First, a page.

Asynchronous Rowing

© 2001 Atkinsopht (09/29/04)

This computer modeling project began with the idea that asynchronous stroking in fours (or eights) could increase average speed through a significant reduction in the cyclical shell speed excursion. Because the power required of rowing increases as the cube of shell speed the gain realized in the low speed portion of the stroke cycle is not recovered in the high speed portion. Making the stroke period of each rower one-fourth (or one-eighth) out of phase with the others should increase efficiency by reducing shell speed excursions correspondingly.

Not so, it turns out. Confining the shell speed to its average value makes impossible the transfer of useful work to the boat through the footboard. It is as if the footboard were fixed--like that on a rowing ergometer.

The work so transferred in a free moving boat is a significant part of the total effort required to advance the shell--as ROWING shows in the summary of the work done on the shell.

ROWING made this determination by assigning an infinite inertial mass to the shell (but without altering the displacement or wetted surface). The resulting constant speed loss for an eight at 30 1/min is about two percent.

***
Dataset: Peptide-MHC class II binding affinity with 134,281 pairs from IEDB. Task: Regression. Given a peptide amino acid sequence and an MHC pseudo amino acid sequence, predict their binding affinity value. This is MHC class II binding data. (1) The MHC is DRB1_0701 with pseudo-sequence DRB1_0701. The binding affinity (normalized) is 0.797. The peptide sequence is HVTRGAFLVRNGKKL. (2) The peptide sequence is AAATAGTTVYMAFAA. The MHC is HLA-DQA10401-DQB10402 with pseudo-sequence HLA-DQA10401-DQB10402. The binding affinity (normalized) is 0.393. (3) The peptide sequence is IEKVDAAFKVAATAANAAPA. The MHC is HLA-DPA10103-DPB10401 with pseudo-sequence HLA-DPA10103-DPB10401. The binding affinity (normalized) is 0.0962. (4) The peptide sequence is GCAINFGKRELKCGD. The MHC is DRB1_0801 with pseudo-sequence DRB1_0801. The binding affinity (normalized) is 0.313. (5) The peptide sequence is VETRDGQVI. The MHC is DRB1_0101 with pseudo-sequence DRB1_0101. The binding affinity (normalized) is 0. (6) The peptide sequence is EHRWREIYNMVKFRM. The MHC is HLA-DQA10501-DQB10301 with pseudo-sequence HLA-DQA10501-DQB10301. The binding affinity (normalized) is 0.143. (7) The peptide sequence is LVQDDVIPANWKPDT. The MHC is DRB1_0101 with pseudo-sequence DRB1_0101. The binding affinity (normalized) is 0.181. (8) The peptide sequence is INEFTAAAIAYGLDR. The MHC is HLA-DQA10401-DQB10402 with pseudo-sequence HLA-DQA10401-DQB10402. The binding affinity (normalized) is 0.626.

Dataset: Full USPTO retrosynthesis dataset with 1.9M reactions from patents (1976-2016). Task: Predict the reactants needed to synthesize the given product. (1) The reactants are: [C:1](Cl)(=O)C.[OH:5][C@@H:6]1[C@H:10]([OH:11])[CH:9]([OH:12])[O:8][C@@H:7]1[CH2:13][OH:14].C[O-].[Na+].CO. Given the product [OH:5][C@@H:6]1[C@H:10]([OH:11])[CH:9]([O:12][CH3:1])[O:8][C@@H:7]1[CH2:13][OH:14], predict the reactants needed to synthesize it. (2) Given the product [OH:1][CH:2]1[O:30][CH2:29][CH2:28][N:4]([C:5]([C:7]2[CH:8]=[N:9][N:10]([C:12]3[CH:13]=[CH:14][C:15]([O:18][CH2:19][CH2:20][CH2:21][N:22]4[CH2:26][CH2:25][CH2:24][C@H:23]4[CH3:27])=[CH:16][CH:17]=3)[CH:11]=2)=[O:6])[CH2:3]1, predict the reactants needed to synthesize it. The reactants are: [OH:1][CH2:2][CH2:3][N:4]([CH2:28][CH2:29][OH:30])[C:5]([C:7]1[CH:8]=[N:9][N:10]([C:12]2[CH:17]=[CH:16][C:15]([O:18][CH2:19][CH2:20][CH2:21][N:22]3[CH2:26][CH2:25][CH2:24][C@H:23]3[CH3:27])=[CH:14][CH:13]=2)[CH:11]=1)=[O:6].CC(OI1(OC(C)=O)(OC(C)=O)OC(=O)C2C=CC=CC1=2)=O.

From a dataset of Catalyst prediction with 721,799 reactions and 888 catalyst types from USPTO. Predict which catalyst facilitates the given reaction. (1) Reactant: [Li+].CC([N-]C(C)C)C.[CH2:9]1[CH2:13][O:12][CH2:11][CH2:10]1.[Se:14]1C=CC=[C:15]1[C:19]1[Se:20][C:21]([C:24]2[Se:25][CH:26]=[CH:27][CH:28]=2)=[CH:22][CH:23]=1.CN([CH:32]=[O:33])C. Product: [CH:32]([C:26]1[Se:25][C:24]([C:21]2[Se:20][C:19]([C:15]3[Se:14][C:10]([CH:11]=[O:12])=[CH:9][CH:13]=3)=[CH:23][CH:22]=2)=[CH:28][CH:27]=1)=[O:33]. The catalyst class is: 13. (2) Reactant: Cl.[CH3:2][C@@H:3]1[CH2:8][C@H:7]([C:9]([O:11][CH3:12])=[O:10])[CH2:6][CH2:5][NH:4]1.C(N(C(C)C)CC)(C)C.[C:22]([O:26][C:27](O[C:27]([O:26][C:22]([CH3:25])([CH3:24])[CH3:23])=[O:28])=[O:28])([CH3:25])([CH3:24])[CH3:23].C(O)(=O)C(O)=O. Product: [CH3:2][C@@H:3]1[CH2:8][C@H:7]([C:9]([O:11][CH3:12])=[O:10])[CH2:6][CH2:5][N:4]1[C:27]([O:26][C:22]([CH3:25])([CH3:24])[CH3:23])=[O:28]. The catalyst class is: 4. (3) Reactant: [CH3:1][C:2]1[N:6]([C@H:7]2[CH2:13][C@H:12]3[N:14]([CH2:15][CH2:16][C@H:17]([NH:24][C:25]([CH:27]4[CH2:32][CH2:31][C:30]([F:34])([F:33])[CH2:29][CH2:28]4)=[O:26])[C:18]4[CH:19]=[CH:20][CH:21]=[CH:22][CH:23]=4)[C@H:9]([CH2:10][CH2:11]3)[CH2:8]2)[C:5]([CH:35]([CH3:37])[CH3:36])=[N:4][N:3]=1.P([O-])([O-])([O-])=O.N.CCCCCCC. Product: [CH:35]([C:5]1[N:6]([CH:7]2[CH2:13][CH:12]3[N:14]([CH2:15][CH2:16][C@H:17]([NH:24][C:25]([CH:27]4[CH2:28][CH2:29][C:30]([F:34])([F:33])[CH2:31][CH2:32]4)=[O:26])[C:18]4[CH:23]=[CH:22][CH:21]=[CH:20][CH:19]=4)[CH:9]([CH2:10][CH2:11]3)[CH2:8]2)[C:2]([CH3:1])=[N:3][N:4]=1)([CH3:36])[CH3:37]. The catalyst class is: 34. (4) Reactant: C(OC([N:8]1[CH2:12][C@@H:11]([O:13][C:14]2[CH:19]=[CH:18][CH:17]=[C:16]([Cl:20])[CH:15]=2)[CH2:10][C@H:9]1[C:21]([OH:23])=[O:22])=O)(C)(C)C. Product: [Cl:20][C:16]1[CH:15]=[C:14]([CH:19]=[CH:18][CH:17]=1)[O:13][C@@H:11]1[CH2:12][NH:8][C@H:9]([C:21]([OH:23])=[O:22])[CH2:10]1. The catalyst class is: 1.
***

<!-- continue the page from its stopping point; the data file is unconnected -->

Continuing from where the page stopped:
Conventional  Asynchronous
                                     ------------  ------------
  Inertial mass of shell, kg            227          6030   
  Shell speed avg., m/s                   5.63          5.52
  Shell speed excursion (amplitude)       2.1           0.3
  Peak oarhandle effort, avg., N        617           617 
  Stroke rating, 1/min                   30.0          31.3
  Positive work at footboard, J *       104.8           0.5
  Total rower power, Watts              575           575
  System mechanical efficiency            0.533         0.481
                                * Contributes to advance of shell
The work lost at the footboard just about cancels the hull gain from maintaining constant speed.

See the centipede for a clever animation and some history of this concept.

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